I knew this, however a lot of these are shutting down and calling it the day thus my reference to the mega centers in my original post.

See avweb.com/news/avmail/avmail … 876-1.html for starters (The new AFSS), Trying to search for the full list of closures.

P.S. Found it. afss.com/news/?sp=20070201. Which still raises a new question if local notams will be diseminated via these mega regional sites.


You must be really specific when talking about NOTAMS.

If the ILS or any component of the ILS at GNF is out of service, that is not a “LOCAL” Notam. Its a NOTAM D, which is set up for system wide dissemination. Every briefer on the system should see it, no matter where they are.

Somebody misspoke here, is what I think. There is no way that a component of the ILS being out of service should be considered a Local Notam.

Quoted from the Advisory Circular: AC No.: 150/5200-28C

Distant NOTAMs. NOTAM (D) information is distributed for all public use airports, seaplane bases, and
heliports listed in the Airport/Facility Directory (A/FD) and all navigational facilities that are part of the NAS.
NOTAM (D) is distributed automatically in addition to local dissemination. Air traffic facilities, primarily FSSs,
have access to the entire database of NOTAMs. These NOTAMs remain available for the duration of their validity
or until published.The complete file of all NOTAM (D) information is maintained in a computer database at the Weather Message
Switching Center (WMSC) located in Atlanta, Georgia, and the Master US NOTAM System (USNS) databaselocated in Herndon, Virginia.

“Local Notams”

Local NOTAMs. NOTAM (L) information includes such data as taxiway closures, personnel and equipment near or crossing runways, and airport lighting aids that do not affect instrument approach criteria, such as
Visual Approach Slope Indicator (VASI). NOTAM (L) information is distributed locally by the FSS only to the area affected by the aid, service, or hazard being advertised.


If such the case, something miserably failed. I got a full DUATS briefing, and the OTS glideslope for GNF does not show up.

I am (maybe be misunderstood) under the understandnig that NOTAMS-D are included in DUATS briefings. GNF OTS glideslope did not show up.

Again from what I understand, LOCAL notams do not show up in a standard DUATS briefing.

If D-NOTAMS don’t show up, then what’s the use of filing online when you still have to call FSS for NOTAMS? Might as well as do the whole shebang while with the briefer?



All Flight Service Stations are now connected to a national database so no matter which location you call, they should have the information for your destination, including notams.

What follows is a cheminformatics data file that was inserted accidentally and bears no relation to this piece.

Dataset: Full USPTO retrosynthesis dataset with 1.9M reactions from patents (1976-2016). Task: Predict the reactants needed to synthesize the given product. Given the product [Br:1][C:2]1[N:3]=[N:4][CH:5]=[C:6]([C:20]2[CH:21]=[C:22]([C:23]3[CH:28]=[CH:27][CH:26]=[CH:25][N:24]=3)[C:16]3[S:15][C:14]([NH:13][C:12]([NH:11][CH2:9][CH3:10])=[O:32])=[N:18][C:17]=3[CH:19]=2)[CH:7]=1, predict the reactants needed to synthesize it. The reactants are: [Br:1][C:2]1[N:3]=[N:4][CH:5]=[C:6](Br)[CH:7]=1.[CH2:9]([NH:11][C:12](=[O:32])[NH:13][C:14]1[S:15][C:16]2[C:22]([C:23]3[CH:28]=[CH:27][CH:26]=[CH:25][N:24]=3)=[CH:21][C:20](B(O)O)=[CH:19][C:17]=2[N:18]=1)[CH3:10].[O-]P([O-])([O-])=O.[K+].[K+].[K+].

Even LOCAL Notams? Do you have a source for this, as I have not been able to find anything about this.

The more I query, the more descrepant information I get since the FSS transition to Lockheed.

I queried some instructors, and they didn’t know about my glide slope problem and getting information about it short of calling the local FSS, which is now outdated since the link I provided above shows local FSS are going to be the thing of the past.

The instructors didn’t have an answer with the new FSS configuration.



Not exactly, I am the source. I toured the new FS21 hub in Ashburn, VA. I spoke with the IT program manager, and I don’t remember specifically if he said Local Notams, but he did say if the information is in a database somewhere, then they can access it anywhere.

The article you found states that all Flight Service Specialists will use one database.

It also says:

…resident in the FS21 system are all local NOTAMs and all flight plans nationwide, as well as a huge repository for aeronautical charts, publications, airport information, Air Traffic Control Communication data, etc.


I just spoke to Flight Service. They said that under the old system, they had no good access to local notams. Under the new system, as was said, everything will be resident in a single database that all flight service personnel can access. They also said that ~half the flight service stations are already operating under the new system and the other half are expected to roll out over the next few weeks.

Since they are not used to looking for distant local notams, the briefer suggested that a pilot specifically ask if there are any local notams for the destination and alternate airports.